Dr. Alexander Charrow interviews 2022 Danby Grant recipient Dr. Tina Porter

Dr. Alexander Charrow interviews 2022 Danby Grant recipient Dr. Tina Porter

June 3, 2022

 

Transcript

Dr. Charrow:

My name is Dr. Alexander Charrow, I'm a hidradenitis specialist at the Brigham Women's Hospital and I'm here today with Dr. Tina Porter who is an assistant professor at Harvard Medical School and the director of clinical trials unit at Beth Israel Deaconess Medical Center within the Dermatology Department. She's also the associate director of research at Beth Israel Deaconess Medical Center within the Department of Dermatology. And she’s here today to talk about some really exciting research about hidradenitis and helping to solve some of the issues of tunnels that most patients suffer from. So with that I'm going to start by asking Dr. Porter a few questions. Dr. Porter, can you tell us a little bit about the problem of tunnels or fistula tracts in hidradenitis?


Dr. Porter:

Thanks for asking, Alex. So the main problem with tunnels is that they’re actually a sign that your disease has progressed more, so essentially you get these little tracts under the skin but the problem becomes that they often are very painful and they can have a lot of drainage and then we know for certain that they cause a lot of disability for patients.


Dr. Charrow:

I see, and I think both of us have seen many patients who have a lot of tunnels and drainage and a lot of pain from them. Tell me about some of the research that you've looked at to help solve the problem of tunnels within hidradenitis patients.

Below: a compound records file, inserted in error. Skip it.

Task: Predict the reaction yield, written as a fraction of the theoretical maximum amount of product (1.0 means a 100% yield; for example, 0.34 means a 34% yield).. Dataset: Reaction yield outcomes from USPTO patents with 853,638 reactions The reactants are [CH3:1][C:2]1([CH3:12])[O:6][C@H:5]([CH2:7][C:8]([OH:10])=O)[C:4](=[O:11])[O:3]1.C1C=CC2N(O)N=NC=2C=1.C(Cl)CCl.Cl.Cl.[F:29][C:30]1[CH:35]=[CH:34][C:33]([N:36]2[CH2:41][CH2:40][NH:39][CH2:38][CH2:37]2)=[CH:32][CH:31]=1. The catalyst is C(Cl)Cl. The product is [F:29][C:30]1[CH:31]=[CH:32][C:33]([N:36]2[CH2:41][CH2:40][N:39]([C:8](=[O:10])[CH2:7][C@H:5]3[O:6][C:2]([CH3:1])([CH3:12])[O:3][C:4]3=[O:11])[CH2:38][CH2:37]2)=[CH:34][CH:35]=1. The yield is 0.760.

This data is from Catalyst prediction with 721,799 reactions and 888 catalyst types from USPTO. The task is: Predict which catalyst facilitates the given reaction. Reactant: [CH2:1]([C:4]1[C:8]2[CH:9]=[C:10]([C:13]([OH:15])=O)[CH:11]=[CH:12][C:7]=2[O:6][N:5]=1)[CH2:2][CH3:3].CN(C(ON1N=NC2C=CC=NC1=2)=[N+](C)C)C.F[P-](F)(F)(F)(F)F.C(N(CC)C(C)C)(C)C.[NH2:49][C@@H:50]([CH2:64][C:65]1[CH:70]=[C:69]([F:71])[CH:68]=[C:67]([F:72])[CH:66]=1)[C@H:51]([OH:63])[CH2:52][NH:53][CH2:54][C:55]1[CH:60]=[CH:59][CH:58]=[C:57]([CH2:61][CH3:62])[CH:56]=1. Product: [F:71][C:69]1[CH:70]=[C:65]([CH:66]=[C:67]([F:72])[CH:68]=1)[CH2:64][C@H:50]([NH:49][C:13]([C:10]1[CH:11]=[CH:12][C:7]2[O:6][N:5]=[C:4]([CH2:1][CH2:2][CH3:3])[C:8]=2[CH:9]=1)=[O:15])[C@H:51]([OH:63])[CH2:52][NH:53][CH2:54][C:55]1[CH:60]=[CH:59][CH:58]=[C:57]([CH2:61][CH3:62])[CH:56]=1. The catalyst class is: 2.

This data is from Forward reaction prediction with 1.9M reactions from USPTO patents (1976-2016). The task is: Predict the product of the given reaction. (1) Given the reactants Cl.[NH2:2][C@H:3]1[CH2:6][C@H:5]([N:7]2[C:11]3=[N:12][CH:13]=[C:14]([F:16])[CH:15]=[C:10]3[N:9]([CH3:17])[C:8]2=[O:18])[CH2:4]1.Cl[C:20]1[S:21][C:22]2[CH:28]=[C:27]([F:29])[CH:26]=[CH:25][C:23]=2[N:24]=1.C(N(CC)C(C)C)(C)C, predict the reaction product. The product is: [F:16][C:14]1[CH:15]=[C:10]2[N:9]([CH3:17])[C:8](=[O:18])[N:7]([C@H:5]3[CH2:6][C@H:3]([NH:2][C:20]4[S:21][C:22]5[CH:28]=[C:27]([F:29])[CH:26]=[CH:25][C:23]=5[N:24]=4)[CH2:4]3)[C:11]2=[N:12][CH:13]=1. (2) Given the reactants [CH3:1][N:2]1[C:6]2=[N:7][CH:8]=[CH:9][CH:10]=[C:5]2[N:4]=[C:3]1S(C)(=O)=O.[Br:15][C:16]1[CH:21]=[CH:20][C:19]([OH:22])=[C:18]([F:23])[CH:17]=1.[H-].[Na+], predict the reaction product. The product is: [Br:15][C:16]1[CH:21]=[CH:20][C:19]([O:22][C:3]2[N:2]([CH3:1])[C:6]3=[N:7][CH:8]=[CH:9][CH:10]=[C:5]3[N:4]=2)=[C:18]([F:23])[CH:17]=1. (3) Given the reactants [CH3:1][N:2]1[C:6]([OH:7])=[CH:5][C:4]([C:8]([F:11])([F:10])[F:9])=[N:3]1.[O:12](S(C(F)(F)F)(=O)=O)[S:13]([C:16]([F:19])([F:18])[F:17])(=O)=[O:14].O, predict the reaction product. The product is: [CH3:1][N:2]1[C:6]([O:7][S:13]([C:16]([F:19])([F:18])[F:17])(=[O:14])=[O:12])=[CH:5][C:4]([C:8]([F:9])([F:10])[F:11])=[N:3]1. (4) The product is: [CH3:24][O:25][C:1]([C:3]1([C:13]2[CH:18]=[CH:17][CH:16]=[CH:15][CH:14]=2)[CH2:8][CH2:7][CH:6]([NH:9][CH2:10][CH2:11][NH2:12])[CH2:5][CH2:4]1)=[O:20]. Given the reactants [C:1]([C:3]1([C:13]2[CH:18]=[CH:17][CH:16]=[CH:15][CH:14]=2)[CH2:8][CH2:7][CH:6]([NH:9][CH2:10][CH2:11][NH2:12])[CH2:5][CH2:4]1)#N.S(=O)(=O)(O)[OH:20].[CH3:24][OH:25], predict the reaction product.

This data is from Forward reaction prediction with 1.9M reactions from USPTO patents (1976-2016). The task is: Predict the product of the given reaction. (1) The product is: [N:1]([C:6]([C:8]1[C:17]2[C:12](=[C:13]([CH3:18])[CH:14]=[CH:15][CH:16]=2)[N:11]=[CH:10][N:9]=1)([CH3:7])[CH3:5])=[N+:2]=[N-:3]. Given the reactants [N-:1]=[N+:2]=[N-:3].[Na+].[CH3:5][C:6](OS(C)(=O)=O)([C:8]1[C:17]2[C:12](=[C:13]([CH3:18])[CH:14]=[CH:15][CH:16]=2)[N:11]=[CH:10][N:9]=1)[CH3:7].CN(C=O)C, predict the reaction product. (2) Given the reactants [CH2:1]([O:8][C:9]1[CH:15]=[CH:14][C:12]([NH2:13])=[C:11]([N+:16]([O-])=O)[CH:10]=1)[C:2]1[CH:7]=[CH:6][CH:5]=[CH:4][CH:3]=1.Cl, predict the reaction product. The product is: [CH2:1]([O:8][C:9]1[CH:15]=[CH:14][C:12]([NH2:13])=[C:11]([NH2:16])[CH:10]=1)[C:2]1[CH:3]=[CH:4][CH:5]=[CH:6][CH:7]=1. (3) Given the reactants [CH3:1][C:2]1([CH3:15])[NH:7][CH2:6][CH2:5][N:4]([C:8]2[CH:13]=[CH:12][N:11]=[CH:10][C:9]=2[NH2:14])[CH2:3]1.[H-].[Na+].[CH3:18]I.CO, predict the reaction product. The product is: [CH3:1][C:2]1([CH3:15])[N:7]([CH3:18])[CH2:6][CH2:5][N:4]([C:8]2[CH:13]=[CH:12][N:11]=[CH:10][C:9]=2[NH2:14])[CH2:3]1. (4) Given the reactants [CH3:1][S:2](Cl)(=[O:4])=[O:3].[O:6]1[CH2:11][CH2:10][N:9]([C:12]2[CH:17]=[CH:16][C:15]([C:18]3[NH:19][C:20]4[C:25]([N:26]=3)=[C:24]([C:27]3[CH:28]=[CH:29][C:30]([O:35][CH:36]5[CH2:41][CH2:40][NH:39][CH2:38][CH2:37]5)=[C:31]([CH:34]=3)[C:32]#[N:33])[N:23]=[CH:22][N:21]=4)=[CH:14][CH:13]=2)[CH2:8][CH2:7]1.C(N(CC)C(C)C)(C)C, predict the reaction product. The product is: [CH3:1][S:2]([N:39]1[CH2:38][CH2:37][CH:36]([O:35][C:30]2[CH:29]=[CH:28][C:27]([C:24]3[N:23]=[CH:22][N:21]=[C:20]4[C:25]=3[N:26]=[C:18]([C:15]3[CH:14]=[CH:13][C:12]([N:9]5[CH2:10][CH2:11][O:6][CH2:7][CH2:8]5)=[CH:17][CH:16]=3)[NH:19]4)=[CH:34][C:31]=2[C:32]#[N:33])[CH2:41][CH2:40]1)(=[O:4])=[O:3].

Dr. Porter:

Yeah, so the biggest problem with tunnels now is that the only thing we can do to get rid of them is surgical procedures. So some patients may have to undergo a procedure where they actually cut out all of the skin where the tunnel is, or they can undergo a procedure called “unroofing” where they basically snip open the top of the tunnel so that it's kind of like an indentation and they let it heal it slowly and both of these things as you can imagine have a long recovery time. So what we actually were looking at was using an injection of hypertonic saline which is just salty water where we put a small amount just about a half a milliliter into the tunnel itself with a very small needle to see if we can get the tunnel to get irritated by the salty water and then stick to its sides to close up. And so that was what our research project was really focused on.


Dr. Charrow:

What did you find out from this research?


Dr. Porter: